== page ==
"Ain't no anger in my heart. I forgive those people," says Henry McCollum
DNA evidence frees both him and his half-brother, Leon Brown
The brothers had been convicted in the rape, murder of an 11-year-old child
Henry McCollum and Leon Brown walked out of prison free men Wednesday after DNA evidence implicated someone else in the rape and murder of a North Carolina child some 30 years ago.
McCollum, 50, was 19 at the time of his arrest. He was sentenced to death in 1984 and was North Carolina’s longest-serving death row inmate. His half-brother, Brown, who is four years younger than McCollum, was initially sentenced to death as well but later had it reduced to life in prison.
“Ain’t no anger in my heart. I forgive those people,” McCollum told reporters, CNN affiliate WRAL reported.
“I don’t like what they done to me and my brother because they took 30 years away from me for no reason, but I don’t hate them,” he said.
WRAL reported that McCollum left Central Prison, in Raleigh, while Brown left Maury Correctional Institution in Greene County, North Carolina.
The siblings were just teenagers when they were arrested in 1983 and charged with the rape and murder of 11-year-old Sabrina Buie in Red Springs, about 30 miles southeast of Fayetteville in rural Robeson County.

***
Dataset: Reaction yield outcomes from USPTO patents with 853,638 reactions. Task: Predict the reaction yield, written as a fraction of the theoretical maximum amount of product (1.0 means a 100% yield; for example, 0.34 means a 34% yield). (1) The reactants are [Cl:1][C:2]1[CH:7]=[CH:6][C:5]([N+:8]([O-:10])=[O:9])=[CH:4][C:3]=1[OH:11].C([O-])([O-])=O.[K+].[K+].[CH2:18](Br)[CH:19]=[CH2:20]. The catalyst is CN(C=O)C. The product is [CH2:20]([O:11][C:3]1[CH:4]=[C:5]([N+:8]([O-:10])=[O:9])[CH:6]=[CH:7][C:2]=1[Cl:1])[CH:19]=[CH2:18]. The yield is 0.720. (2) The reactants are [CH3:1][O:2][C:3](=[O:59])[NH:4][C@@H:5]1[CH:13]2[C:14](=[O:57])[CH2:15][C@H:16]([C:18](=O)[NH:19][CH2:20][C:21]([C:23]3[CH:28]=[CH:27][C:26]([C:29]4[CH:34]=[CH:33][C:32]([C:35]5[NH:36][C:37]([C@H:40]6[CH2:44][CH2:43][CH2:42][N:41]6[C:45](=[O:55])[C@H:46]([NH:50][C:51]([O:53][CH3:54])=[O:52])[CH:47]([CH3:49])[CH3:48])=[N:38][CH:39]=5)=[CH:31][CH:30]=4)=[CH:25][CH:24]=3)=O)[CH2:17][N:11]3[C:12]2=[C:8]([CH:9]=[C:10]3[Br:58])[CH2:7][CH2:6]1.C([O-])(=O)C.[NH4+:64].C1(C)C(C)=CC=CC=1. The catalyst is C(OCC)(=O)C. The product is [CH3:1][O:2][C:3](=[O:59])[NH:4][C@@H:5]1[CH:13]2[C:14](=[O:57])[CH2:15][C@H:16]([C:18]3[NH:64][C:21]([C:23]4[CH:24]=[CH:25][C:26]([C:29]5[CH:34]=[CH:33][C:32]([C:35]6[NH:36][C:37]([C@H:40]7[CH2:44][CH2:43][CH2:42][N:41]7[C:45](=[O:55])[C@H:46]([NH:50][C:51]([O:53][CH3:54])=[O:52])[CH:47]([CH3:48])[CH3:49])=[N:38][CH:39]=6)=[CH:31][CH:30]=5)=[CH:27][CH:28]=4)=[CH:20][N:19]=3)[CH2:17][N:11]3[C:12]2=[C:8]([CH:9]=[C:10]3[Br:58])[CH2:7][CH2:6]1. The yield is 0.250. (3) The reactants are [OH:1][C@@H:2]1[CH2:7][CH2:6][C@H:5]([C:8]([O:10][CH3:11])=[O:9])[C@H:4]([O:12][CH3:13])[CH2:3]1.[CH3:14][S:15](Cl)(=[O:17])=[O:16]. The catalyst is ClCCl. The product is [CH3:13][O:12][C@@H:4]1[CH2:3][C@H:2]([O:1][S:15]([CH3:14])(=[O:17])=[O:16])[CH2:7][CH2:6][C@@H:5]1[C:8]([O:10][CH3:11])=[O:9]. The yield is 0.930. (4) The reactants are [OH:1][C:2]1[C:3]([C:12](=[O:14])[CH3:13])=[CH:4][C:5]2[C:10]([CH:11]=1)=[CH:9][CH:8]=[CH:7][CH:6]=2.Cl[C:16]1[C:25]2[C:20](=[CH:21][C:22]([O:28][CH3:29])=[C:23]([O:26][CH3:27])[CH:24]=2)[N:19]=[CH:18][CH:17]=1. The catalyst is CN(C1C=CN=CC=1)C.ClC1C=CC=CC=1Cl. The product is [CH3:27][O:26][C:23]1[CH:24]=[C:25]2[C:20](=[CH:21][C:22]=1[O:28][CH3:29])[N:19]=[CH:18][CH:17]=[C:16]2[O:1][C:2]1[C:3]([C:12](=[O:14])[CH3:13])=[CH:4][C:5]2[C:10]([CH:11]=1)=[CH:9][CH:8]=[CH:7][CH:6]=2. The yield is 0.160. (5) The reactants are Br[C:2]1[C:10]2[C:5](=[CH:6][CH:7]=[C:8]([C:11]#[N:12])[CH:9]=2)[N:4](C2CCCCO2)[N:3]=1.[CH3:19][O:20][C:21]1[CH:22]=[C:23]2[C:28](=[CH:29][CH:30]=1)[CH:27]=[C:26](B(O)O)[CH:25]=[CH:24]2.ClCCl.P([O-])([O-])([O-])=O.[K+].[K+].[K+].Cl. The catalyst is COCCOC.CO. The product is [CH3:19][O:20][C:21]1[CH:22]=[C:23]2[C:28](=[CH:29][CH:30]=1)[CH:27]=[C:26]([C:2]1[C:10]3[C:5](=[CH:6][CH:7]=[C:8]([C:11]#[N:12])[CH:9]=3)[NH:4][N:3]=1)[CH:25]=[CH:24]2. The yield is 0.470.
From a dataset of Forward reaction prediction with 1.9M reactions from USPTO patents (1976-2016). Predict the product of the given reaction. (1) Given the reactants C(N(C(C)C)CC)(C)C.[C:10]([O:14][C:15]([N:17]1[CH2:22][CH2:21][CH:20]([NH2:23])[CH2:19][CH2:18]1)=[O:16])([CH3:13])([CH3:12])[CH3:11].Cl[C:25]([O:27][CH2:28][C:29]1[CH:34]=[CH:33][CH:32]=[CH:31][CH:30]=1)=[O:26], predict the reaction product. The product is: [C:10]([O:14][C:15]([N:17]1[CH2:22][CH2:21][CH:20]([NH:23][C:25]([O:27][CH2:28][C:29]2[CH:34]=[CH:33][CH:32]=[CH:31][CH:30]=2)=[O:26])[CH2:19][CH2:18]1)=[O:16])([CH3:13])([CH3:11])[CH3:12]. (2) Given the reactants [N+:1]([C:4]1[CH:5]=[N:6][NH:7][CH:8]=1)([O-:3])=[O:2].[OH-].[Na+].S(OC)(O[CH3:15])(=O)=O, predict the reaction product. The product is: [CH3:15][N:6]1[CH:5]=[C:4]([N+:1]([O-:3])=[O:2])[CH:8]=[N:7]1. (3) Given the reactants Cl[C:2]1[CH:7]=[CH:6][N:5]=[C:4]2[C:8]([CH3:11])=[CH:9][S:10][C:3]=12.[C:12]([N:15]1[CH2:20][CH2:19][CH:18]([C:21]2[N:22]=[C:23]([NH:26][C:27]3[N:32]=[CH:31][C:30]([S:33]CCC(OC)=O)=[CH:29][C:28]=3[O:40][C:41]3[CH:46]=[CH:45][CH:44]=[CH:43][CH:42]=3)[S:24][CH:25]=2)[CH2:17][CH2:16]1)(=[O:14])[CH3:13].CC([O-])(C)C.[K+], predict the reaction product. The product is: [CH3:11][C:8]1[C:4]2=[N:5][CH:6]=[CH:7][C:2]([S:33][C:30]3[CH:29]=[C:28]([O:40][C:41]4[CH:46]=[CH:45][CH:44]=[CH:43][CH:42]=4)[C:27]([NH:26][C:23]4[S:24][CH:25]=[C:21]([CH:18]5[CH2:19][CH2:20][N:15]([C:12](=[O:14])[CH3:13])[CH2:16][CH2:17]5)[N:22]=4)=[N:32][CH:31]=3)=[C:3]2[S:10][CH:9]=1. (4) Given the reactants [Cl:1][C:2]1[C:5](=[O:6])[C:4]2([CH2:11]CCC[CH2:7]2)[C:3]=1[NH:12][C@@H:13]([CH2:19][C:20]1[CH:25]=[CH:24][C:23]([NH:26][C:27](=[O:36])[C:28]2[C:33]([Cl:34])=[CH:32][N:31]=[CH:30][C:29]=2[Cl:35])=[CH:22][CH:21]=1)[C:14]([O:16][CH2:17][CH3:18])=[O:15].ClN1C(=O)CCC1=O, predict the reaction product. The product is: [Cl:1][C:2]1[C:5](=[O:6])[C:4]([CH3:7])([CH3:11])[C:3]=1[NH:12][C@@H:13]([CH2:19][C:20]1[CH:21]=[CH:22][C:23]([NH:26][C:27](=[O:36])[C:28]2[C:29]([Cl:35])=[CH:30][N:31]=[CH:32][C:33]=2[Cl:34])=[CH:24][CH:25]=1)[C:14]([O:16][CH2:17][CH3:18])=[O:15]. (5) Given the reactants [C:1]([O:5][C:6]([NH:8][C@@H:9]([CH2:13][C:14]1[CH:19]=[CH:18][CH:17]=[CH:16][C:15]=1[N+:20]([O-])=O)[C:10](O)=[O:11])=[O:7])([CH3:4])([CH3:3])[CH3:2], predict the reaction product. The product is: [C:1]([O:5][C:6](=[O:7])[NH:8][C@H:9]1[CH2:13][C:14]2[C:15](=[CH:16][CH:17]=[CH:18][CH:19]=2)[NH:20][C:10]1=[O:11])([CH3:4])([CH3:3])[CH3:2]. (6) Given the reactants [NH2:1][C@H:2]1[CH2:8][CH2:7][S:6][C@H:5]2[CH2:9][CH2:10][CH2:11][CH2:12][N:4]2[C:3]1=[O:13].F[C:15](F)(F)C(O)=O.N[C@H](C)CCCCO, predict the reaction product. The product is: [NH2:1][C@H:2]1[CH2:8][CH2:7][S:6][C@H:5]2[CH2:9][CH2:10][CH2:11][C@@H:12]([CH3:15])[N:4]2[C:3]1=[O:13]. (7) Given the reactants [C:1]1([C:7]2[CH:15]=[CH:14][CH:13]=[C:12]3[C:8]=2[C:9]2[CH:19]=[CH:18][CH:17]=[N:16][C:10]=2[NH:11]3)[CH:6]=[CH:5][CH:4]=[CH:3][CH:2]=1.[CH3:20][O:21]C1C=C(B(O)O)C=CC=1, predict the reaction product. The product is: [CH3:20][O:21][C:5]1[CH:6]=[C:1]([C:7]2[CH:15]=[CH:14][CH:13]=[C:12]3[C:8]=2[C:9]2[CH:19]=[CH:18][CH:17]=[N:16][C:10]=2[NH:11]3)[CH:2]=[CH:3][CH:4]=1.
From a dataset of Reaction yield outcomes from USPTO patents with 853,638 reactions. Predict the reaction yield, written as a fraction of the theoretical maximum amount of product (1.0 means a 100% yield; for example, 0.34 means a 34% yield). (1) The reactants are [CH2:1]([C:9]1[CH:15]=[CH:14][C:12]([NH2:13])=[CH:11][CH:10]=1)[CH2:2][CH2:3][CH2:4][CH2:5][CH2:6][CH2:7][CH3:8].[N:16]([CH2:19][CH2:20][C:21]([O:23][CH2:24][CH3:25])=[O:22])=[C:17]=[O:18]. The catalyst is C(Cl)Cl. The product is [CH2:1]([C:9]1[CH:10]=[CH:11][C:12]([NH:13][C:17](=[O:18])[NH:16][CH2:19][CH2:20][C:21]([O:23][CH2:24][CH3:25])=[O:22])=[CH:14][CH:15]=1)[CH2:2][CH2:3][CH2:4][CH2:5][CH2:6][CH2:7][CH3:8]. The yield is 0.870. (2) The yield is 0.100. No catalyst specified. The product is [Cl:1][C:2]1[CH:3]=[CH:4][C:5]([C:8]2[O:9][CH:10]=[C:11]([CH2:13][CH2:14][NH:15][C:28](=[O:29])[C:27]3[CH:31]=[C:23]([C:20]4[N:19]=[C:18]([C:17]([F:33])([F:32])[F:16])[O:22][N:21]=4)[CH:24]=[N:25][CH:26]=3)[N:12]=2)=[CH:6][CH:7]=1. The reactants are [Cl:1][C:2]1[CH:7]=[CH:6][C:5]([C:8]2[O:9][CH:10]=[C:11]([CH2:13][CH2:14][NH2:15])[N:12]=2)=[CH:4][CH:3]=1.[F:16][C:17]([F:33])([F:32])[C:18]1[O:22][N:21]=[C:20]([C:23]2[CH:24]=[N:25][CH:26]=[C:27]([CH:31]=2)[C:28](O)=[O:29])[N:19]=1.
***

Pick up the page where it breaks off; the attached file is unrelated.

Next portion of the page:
Buie’s body was found in an area of Red Springs known as something of a “lovers’ lane,” according to Joe Freeman Britt, the district attorney who prosecuted them in the ’80s. The ground was littered with “beer cans, condoms and cigarettes,” Britt said.
It was one of those cigarette butts that ultimately set the men free.
DNA found on a cigarette “matched another individual named Roscoe Artis, a convicted rapist and murderer who lived less than 100 yards from where the victim’s body was found,” said a statement from McCollum’s and Brown’s attorneys.
Artis is serving a life sentence in a North Carolina prison on a separate conviction. It was not immediately clear whether prosecutors would bring charges against him for Buie’s murder.
CNN’s Kevin Conlon and Suzanne Presto contributed to this report.